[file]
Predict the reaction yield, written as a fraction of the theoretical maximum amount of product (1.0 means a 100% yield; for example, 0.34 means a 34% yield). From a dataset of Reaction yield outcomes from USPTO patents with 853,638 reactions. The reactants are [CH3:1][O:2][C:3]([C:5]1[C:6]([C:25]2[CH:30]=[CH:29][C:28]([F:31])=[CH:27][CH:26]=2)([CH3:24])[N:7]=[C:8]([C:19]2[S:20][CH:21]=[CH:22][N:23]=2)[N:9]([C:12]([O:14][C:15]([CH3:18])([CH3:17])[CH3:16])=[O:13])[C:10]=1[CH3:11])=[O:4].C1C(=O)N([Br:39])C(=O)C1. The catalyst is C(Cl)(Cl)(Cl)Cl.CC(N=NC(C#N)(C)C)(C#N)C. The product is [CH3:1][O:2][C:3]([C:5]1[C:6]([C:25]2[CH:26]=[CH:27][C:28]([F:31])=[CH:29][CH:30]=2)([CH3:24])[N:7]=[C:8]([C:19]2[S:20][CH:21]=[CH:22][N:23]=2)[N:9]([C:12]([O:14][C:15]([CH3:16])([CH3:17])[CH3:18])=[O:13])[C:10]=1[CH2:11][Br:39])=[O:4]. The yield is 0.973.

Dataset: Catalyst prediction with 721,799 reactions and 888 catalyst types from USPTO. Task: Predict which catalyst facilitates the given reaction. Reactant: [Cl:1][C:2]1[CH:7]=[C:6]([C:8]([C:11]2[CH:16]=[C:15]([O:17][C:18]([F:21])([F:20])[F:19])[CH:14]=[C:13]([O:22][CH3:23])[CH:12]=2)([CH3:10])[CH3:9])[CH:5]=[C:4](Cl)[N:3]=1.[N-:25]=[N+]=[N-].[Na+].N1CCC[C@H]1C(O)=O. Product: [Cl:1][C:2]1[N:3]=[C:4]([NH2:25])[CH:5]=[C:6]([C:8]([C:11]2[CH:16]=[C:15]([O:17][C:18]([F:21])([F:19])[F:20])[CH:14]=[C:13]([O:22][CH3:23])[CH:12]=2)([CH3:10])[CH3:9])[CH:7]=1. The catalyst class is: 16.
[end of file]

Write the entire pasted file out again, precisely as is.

Predict the reaction yield, written as a fraction of the theoretical maximum amount of product (1.0 means a 100% yield; for example, 0.34 means a 34% yield). From a dataset of Reaction yield outcomes from USPTO patents with 853,638 reactions. The reactants are [CH3:1][O:2][C:3]([C:5]1[C:6]([C:25]2[CH:30]=[CH:29][C:28]([F:31])=[CH:27][CH:26]=2)([CH3:24])[N:7]=[C:8]([C:19]2[S:20][CH:21]=[CH:22][N:23]=2)[N:9]([C:12]([O:14][C:15]([CH3:18])([CH3:17])[CH3:16])=[O:13])[C:10]=1[CH3:11])=[O:4].C1C(=O)N([Br:39])C(=O)C1. The catalyst is C(Cl)(Cl)(Cl)Cl.CC(N=NC(C#N)(C)C)(C#N)C. The product is [CH3:1][O:2][C:3]([C:5]1[C:6]([C:25]2[CH:26]=[CH:27][C:28]([F:31])=[CH:29][CH:30]=2)([CH3:24])[N:7]=[C:8]([C:19]2[S:20][CH:21]=[CH:22][N:23]=2)[N:9]([C:12]([O:14][C:15]([CH3:16])([CH3:17])[CH3:18])=[O:13])[C:10]=1[CH2:11][Br:39])=[O:4]. The yield is 0.973.

Dataset: Catalyst prediction with 721,799 reactions and 888 catalyst types from USPTO. Task: Predict which catalyst facilitates the given reaction. Reactant: [Cl:1][C:2]1[CH:7]=[C:6]([C:8]([C:11]2[CH:16]=[C:15]([O:17][C:18]([F:21])([F:20])[F:19])[CH:14]=[C:13]([O:22][CH3:23])[CH:12]=2)([CH3:10])[CH3:9])[CH:5]=[C:4](Cl)[N:3]=1.[N-:25]=[N+]=[N-].[Na+].N1CCC[C@H]1C(O)=O. Product: [Cl:1][C:2]1[N:3]=[C:4]([NH2:25])[CH:5]=[C:6]([C:8]([C:11]2[CH:16]=[C:15]([O:17][C:18]([F:21])([F:19])[F:20])[CH:14]=[C:13]([O:22][CH3:23])[CH:12]=2)([CH3:10])[CH3:9])[CH:7]=1. The catalyst class is: 16.